Places to Eat in Manchester - Culture Edition
When it comes to getting a bit of culture Manchester is ‘mad fer it’, the same goes for eating out. For a while, we all thought eating was cheating because venues offered nothing more than a bag of salted peanuts, but now some clever bods have realised food is as entertaining as the entertainment itself. So where are the best places to eat in Manchester culturally and gastronomically?
The Good Grub/Gig Venue
Located on the crossover where student-land meets city centre, Gorilla offers great eats and great music together. Unlike other venues that combine their performance and eating spaces, Gorilla keeps it all separate – eating/drinking space at the front, gig space tucked away at the back. Food is easy comfort eats, so expect juicy, locally sourced beef burgers; buttermilk chicken; and zingy, fresh cooked kebabs. Gorilla has an amazing bar and their cocktails are some of the best at this end of town.
Picture Perfect Food
Housing a cinema, art gallery and alternative bookshop, the Cornerhouse is Manchester’s culturally independent powerhouse and long-standing meeting space. Upstairs in the bar and restaurant there are massive, steamy windows looking out over Manchester’s rainy streets - great whilst you peruse the reasonably priced menu and wait for your friends to turn up. Everything (including the bread) is home cooked from the wood-fired pizzas to succulent fish specials and it is very apparent in quality of the dishes. If you’re in a picky mood, go for the dips platter - massive portions at a cheap price and the best I’ve found in Manchester.
The Not so Arty Farty Lunch
Forget the age old associations of artists and mung beans, the café at the Manchester Art Gallery has food so good you’ll be rushing through the paintings just to get to the grub. Freshly cooked and hearty, there’s plenty on offer with a menu that changes daily – there’s usually a mix of sandwiches, soups and hot cooked dishes. Oh and don’t forget the cakes table, it’s literally groaning under the weight of all the baked goodies – I’ve tried everything (gastronomic research, for you, dear readers, not greed…) and can vouch that the lemon drizzle is one of the best.
(Read more about Manchester Art Gallery in Top Three Art Galleries in Manchester)
History, Without the Rationing
The IWM North is a must see for everyone - encapsulating the history of modern warfare, it’s a sobering yet inspirational place that makes you reflect heavily on what peace is and if we’ll ever reach it. The aluminium clad building, designed by celebrated architect Daniel Liberskind, represents the shattered world and is a stunning visual addition to the Salford Quays skyline. Luckily, after all that retrospection, IWM houses a canteen dishing out non-rationed, home cooked foods created by Head Chef Tony Pickup. Expect wood fired pizzas, delicious oven bakes and fresh sandwiches every day. Enjoy your food looking out over the Salford Quays and the famous Salford Docks.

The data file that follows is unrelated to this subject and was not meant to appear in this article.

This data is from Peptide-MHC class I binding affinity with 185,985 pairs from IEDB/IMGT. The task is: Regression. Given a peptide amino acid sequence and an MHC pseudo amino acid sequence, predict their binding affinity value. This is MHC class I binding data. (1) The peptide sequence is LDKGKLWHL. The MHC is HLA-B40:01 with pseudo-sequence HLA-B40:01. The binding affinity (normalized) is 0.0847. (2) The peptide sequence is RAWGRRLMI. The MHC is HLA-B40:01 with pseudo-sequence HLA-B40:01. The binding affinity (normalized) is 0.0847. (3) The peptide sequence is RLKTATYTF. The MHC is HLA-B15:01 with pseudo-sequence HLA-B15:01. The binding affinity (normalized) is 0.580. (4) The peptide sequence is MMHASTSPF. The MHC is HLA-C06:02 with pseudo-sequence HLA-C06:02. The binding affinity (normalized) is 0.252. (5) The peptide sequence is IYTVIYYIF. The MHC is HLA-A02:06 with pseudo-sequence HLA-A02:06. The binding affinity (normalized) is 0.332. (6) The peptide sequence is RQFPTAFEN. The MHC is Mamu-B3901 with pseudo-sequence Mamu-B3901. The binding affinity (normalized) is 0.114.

(Read more about the Imperial War Museum North in Get in the Know With Our Insiders Guide to Manchester’s Best Big Sights)
Food Astronauts Dreams of
Located just outside of Manchester, in the lush countryside of Cheshire, lies Joderall Bank. Famed for its large radio telescope and being the backdrop for Professor Brian Cox’s Stargazing Live programmes, it’s also the home of The Planet Pavilion. With a commitment to sourcing all their food locally and only cooking meals with the season, you’d expect starched linen and fancy prices. Not so. The Planet Pavilion is easy on the pocket and a delight for your tastebuds – the fresh curd cheese/syrupy beetroot salad is a brilliant sweet/sour combo, the sandwiches are full to bursting and their potted meats (especially the pork with the sharp apple compote) are superbly succulent. The view’s not bad either – get a window seat and marvel at the sheer scale of the telescope.
Cover image courtesy of Joderall Bank.
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Sarah Tarmaster has been eating and drinking her way round Manchester for the past 12 years and has been writing about it for the past four. Sarah started the blog North West Nosh to shout about what’s great in the North West and because she suffers from that common British phobia, complaining in restaurants. When’s she’s not planning where to eat, eating, cooking or recovering from overeating, Sarah can be found putting on street food events, yomping round the countryside or crafting something; she rarely sits still, which is good considering how much she consumes.